Kara Babcock

I read, write, code, and knit.

4 Articles from July 2009

  1. Torchwood Days Two and Three

    Major spoilers ahead.

    Torchwood Day Two was even better than Day One, and so far Day Three has topped both of those combined. Davies successfully manages to raise the stakes in each successive episode, which can only mean a massive climax on Friday night. I can't wait!

    Day Two was definitely Gwen and Ianto's moment to shine. Jack blew up at the end of Day One, so with him (temporarily) out of the picture, Gwen and Ianto are on their own and on the run. Gwen and her husband, Rhys, stowaway on a potato truck on its way to London. There, they meet up with Lois Habiba, a new girl in the Home Office who's starting to wonder for which side she's working. With a little help from her, they go off to rescue Captain Jack, only to find that he's been imprisoned in a block of concrete.

    Cue Ianto! He decides to steal the entire concrete cell with some heavy machinery conveniently left behind by the people who poured the concrete. Oh, and Gwen blows up the concrete mixer to cover their escape. They toss the concrete block off a cliff, and Jack emerges ... naked, of course.


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  2. Welcome to the Walled Web 2.0

    As much as I am in love with the technological achievement that is the Amazon Kindle, I have to chastise Amazon and the producers of other eBook readers for what I see as a step backward.

    You may have heard last week about Amazon deleting books off Kindles. This is worrisome because--as Jonathan Zittrain explains--it emphasizes how much you don't own what you "buy" from Amazon or any other company that digs its claws into you by selling you tethered goods. We sacrifice our freedom to keep what we purchase in return for a little convenience in the purchasing.

    That's not all though. Barnes and Noble, bookstore rival to Amazon, plans on launching its own eReader from Plastic Logic. Now, I'm all for competing eReader devices and competing eBook stores. Competition breeds innovation. But what I don't like is this:

    At this point, B&N's plan becomes clear--the books will be tied to the B&N e-reader, and not downloadable by Kindle or Sony Reader owners. Essentially B&N is trying to set up a closed ecosystem that's a direct rival to Amazon's, and that's based from its bricks and mortar stores and a website, versus Amazon's 100% cloud-based solution.

    A synonym…

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  3. Torchwood Day One and Doctor Who Pics!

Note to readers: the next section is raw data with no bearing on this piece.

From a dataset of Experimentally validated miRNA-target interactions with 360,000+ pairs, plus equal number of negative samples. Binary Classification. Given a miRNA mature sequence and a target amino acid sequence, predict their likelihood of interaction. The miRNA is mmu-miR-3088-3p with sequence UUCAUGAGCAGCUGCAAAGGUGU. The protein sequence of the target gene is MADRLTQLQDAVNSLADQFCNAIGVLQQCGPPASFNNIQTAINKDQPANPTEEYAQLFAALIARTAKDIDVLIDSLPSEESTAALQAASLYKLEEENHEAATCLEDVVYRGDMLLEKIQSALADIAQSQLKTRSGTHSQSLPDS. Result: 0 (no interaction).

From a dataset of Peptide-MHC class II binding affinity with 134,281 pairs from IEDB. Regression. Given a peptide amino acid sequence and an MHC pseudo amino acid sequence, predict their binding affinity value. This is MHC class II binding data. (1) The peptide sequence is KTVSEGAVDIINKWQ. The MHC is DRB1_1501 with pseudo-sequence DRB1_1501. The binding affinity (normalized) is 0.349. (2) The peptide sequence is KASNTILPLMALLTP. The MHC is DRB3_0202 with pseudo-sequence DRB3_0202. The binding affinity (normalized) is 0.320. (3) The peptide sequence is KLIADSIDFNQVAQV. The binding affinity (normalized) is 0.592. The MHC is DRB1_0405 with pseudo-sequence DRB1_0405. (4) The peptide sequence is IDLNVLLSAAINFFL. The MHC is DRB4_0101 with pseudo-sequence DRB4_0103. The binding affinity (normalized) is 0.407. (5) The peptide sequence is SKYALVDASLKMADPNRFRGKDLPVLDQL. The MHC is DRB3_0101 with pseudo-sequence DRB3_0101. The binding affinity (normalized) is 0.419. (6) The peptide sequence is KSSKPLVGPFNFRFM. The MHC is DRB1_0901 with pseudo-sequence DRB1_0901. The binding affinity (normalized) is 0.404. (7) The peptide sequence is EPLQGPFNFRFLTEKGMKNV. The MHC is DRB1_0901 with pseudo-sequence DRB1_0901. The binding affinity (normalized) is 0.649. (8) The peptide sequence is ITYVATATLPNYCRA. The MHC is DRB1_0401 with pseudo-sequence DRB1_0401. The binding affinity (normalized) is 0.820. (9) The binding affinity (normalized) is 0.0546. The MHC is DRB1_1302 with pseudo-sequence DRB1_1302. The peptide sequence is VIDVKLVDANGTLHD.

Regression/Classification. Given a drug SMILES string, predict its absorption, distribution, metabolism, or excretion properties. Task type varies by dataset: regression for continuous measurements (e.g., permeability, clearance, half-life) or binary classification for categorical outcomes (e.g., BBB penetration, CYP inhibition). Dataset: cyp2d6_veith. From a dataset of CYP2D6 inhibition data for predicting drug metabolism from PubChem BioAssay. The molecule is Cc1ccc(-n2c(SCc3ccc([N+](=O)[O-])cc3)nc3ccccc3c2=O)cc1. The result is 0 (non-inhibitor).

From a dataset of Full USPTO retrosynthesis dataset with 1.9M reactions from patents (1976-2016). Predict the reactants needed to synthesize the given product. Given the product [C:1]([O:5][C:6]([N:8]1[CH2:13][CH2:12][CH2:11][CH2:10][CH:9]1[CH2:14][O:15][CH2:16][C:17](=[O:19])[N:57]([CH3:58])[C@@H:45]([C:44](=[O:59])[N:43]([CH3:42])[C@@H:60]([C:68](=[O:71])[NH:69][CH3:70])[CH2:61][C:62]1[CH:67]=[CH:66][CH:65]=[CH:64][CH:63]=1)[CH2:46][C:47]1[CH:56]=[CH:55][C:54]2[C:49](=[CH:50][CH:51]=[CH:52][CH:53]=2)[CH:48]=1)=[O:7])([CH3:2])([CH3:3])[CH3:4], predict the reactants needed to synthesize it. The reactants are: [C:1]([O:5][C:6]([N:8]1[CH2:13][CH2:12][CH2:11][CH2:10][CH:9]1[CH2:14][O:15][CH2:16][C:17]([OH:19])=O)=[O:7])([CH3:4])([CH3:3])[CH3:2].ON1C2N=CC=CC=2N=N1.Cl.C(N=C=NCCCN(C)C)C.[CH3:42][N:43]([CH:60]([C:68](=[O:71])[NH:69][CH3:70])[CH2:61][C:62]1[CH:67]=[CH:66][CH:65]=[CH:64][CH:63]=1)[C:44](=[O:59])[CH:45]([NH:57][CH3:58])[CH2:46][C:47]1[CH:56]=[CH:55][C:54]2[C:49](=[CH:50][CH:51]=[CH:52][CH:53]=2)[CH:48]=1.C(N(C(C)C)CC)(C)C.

Monday signalled the beginning of a week of mass mayhem, Scotland versus England humour, and alien threats to the security of our planet. Yes, I'm talking about the American and Canadian premiere of season 3 of Torchwood, aka Torchwood: Children of the Earth. If you've been living under a rock for the past year, this is a five-part miniseries format change to accompany Torchwood's move to BBC One.

    For those of you in Canada who missed the broadcast or who don't get Space, you're in luck! You can watch Torchwood online for up to seven days after it airs on television. Now, the CBC has also been good about making its television shows available online; they've shafted Doctor Who and Torchwood over and over, however, so I'm happy to see them finding a new home on Space. Space will also be showing the Easter Doctor Who special, Planet of the Dead, this Saturday.

    I must confess that I'm not in love with Torchwood the way I'm in love with Doctor Who. I watched the first two seasons sporadically. The only character who really fascinates me is Captain Jack, with his TARDIS-conferred immortality. Beyond that,…

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  4. In memoriam: Mug

    My favourite mug, Mug

    Two weeks ago to this day, I broke my favourite mug. I was heartbroken.

    I don't like calling myself a materialist, but we all place sentimental value on certain items when they become important to us. Up until two years or so ago, I rotated among three or four different mugs for my tea--yes, mugs. "Cups" are for prats and amateurs. Hardcore tea-drinkers drink tea by the mug, and the really hardcore tea enthusiasts (I am not) drink it by the bowl in elaborate Japanese tea ceremonies. There's literature about this sort of thing. But I digress.

    Then I started using only one mug. My mug. It just felt comfortable: perfect shape, an attractive colour and calm design on the outside, and a handle that didn't hurt my fingers. It held a good amount of tea. I'd use it for every single cup, rinsing it, washing it out with baking soda every couple of days. I treated that mug like royalty. But ultimately, I failed it.

    We were sitting outside; I was reading and Mug was relaxing on the table next to me, holding some tea. I went to take a sip and was pleased to discover that Mug…

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